Lately, a persistent pain in my shoulder has been waking me in the early hours and the only way to relieve it has been to get out of bed. The pain disappears, inexplicably, but at the cost of sleep deprivation. Later in the day I find myself inclined to catch a nap, like the chap in the same row as me at the cinema who dozed off during the film Final Portrait. Of course, his slumber may have been induced by the lugubrious pace of the plot (an account of Giacometti’s method and approach to painting a portrait from life) but I envied him his repose while making an effort myself to stay awake for the sake of my partner. For the record, the film has its merits, chief among them being a depiction of the artistic life in early sixties Paris and the romantic mix of bohemian behaviour and sophisticated manners for which it was renowned.
Last week I tackled my shoulder pain by experimenting with my pillow arrangement, putting an extra one in place. I have since had seven consecutive pain-free nights (though I cannot explain why the previous pillow setup of at least three years’ standing failed me so suddenly). Feeling refreshed, I ventured to the cinema once more. This time it was to see a 1962 French production, Le Doulos. Again, the setting was Paris in the early sixties – though this time in gritty, subtitled monochrome – and the cops-and-robbers plot was pacey and complex, all of which would have been enough to keep drowsiness at bay, even if I had slept badly.
I come from a generation of English schoolchildren obliged to learn French so, in theory, I can speak and understand it (to a limited degree). Lack of practice, however, means that any hopes I might have of following film dialogue without recourse to the subtitles is optimistic. Nevertheless, French remains my automatic default language when obliged to mouth a foreign phrase – no matter which country I happen to be in. It all goes back to colonial times, when you could get by with either English or French – preferably English, bearing in mind P.G. Wodehouse’s description “Into the face of the young man...there crept a look of furtive shame, the shifty, hangdog look which announces that an Englishman is about to talk French”.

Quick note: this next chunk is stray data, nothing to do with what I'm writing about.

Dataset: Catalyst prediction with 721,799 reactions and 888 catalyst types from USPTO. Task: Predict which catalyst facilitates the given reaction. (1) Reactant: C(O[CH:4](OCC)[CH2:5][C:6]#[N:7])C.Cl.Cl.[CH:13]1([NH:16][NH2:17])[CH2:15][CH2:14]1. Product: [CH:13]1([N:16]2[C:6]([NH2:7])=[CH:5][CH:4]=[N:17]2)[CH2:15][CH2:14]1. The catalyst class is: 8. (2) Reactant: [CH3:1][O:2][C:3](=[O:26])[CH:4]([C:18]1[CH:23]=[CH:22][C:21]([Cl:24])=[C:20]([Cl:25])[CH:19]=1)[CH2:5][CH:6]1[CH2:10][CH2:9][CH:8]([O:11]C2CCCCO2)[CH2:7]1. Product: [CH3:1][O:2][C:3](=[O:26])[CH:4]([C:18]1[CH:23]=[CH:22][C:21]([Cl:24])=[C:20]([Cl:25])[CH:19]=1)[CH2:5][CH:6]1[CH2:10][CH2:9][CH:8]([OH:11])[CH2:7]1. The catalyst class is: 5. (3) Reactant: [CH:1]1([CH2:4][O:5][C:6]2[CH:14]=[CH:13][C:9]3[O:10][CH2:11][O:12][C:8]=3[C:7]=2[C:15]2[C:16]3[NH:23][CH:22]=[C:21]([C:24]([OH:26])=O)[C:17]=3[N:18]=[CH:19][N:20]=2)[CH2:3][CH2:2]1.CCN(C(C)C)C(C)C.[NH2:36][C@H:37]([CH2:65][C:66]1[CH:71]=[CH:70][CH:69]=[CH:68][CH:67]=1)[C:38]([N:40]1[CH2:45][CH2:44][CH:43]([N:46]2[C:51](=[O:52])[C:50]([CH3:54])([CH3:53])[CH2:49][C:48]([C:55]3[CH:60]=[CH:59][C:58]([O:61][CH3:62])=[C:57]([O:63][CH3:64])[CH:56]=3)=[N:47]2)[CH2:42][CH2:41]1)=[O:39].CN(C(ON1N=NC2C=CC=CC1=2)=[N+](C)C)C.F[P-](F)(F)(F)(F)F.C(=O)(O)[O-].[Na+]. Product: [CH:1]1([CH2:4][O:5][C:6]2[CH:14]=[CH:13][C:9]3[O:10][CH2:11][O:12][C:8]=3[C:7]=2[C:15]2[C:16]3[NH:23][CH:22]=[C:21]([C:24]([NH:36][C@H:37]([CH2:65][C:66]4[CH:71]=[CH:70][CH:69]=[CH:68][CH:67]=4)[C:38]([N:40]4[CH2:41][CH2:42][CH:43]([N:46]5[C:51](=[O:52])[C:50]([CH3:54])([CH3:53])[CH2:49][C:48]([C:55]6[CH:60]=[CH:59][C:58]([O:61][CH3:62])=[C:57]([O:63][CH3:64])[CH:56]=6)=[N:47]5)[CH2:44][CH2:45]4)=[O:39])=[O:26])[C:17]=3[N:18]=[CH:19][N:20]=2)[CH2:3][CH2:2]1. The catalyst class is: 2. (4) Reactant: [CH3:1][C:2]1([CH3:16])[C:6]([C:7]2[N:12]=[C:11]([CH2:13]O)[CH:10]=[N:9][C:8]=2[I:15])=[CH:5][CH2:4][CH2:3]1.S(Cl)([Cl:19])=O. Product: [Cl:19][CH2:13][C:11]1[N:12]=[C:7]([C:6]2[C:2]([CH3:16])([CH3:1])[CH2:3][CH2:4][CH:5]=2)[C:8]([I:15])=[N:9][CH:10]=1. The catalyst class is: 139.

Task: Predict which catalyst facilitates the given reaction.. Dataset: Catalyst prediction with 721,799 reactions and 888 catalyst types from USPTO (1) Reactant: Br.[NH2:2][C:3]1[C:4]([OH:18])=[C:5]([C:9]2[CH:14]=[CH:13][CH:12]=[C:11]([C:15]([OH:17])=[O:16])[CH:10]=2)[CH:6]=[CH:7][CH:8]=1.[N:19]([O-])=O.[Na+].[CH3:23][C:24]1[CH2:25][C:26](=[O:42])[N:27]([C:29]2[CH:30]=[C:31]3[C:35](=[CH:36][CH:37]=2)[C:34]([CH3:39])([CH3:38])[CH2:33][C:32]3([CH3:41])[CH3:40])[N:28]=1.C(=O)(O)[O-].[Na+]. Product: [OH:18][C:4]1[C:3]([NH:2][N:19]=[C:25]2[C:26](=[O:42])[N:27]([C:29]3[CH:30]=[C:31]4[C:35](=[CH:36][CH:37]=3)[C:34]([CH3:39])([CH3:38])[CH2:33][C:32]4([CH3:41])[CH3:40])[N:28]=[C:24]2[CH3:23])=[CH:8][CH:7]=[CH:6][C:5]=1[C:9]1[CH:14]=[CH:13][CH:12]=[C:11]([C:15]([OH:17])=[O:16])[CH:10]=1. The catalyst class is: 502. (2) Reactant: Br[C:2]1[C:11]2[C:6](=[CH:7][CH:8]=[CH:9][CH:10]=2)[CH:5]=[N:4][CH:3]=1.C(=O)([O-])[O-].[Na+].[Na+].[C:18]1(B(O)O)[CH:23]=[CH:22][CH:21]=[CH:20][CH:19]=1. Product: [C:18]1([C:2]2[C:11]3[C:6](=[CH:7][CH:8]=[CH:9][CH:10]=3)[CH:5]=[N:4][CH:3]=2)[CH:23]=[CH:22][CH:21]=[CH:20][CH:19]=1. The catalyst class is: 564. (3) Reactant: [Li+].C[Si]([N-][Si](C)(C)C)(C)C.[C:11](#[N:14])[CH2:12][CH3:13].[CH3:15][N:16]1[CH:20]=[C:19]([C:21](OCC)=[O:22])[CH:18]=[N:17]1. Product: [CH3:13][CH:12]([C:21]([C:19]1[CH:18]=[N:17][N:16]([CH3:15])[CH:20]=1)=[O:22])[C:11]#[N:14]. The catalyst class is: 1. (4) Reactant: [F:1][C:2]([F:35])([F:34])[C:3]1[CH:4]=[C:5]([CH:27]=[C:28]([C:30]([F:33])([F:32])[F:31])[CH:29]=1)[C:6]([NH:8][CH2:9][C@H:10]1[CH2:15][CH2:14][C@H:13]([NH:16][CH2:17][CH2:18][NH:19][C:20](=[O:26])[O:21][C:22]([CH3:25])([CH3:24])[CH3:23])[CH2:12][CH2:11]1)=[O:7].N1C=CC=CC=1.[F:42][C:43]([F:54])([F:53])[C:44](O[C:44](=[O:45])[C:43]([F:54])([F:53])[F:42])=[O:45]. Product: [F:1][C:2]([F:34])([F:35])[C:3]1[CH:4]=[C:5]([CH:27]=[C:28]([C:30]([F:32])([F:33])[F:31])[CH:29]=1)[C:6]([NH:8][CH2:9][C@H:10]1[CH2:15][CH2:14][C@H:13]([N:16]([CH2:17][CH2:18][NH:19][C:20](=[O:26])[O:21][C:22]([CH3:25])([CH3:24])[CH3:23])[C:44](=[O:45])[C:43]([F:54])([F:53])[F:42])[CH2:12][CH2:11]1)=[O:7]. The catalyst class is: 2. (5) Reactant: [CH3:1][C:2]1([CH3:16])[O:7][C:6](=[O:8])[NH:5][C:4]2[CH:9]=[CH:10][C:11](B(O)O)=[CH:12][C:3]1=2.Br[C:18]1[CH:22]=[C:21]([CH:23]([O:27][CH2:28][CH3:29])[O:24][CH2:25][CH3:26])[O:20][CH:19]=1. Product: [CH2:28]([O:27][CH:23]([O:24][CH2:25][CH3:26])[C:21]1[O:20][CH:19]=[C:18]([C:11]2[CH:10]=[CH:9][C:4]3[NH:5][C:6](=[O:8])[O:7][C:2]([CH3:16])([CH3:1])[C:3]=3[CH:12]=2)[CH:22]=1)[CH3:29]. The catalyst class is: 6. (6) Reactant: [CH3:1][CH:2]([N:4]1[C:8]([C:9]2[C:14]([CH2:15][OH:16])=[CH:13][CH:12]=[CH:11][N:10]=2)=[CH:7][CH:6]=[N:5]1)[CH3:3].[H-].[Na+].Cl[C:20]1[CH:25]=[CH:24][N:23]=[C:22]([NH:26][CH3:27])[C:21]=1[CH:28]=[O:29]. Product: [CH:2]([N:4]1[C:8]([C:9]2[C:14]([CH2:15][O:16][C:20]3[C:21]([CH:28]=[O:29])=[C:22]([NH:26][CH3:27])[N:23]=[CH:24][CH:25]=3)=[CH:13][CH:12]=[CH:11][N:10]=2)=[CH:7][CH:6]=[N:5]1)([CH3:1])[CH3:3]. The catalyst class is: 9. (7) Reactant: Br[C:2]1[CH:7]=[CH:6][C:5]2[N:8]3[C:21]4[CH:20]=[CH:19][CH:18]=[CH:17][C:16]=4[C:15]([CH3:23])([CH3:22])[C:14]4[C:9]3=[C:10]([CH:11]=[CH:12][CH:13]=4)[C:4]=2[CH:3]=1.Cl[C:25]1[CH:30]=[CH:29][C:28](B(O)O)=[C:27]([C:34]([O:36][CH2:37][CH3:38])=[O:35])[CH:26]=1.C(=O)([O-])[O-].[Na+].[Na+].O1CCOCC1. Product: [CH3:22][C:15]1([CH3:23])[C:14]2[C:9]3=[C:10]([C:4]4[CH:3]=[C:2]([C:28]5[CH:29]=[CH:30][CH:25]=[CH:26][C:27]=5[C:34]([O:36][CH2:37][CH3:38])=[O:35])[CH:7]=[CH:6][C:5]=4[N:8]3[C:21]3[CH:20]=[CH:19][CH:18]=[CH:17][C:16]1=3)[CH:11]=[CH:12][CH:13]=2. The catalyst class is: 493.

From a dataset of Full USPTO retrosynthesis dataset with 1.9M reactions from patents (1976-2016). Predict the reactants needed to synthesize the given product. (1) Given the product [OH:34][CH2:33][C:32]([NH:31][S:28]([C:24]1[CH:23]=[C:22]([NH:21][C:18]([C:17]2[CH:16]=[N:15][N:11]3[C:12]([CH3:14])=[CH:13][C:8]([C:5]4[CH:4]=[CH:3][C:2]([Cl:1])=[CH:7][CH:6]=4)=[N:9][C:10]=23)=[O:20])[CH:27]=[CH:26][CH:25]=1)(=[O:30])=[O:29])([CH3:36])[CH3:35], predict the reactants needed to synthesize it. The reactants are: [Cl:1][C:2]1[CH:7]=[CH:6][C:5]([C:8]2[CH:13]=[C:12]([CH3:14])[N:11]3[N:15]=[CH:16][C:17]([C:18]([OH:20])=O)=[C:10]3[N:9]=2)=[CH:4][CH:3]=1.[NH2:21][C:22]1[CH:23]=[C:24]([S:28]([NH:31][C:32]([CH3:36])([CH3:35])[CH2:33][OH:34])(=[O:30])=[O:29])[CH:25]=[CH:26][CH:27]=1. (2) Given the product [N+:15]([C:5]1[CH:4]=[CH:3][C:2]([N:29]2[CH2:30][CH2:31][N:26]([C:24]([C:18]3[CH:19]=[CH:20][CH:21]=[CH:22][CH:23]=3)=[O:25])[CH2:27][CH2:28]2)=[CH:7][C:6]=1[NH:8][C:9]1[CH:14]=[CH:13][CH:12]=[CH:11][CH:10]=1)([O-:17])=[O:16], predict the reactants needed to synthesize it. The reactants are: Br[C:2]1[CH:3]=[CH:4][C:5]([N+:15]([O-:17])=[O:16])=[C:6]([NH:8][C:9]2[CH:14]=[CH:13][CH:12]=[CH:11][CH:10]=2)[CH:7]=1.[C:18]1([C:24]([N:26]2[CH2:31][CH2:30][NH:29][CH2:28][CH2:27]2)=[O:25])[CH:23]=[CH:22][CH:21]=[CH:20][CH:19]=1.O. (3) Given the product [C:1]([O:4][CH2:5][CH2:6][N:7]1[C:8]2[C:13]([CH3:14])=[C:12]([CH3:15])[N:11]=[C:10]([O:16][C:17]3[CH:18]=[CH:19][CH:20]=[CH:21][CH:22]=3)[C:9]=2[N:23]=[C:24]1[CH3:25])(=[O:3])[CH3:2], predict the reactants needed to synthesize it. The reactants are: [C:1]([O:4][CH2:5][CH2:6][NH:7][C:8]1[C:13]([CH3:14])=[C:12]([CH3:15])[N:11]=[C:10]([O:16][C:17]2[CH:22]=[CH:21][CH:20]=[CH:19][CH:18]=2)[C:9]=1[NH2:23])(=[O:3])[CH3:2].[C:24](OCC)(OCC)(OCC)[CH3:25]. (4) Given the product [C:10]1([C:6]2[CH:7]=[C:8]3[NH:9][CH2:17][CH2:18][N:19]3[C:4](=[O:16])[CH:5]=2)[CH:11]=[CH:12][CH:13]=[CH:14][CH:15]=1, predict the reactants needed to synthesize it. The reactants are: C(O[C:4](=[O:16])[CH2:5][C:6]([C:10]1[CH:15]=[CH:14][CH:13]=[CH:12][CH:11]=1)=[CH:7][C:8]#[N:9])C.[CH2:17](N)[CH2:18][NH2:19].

As it happens, it is the Italian language that is currently causing me angst. I am anticipating a trip to Sicily later this year and am keen to capitalise on the evening classes I took 25 years ago. I hope to revive my linguistic capability to a level that demonstrates my European credentials and distances me from the ghastly brigades of Brexiteers. It shouldn’t be too difficult: the past decades have seen a proliferation of all things Italian in the UK. There is now a presence on every high street of restaurants, pizza places, coffee shops and delis all sporting the colours and vocabulary of Italy. Fewer Brits than ever now confuse “espresso” with “expresso” and I even heard someone recently order a bottle of Verdicchio without hesitating over the awkward grouping of consonants.
So, I dug out an old phrasebook to brush up. I’m sure the essentials of the language are still in place since it was published but I have noticed that it contains phrases that were once considered essential but have since fallen into redundancy. Many of these are included in the section headed Post Office. Nowadays, people are far more likely to be asking for a wi-fi passcode than a stamp. I would do better, it seems, to ditch the phrase book and download a phone app which could translate almost anything – including sentences like “Could I have an extra pillow, please?”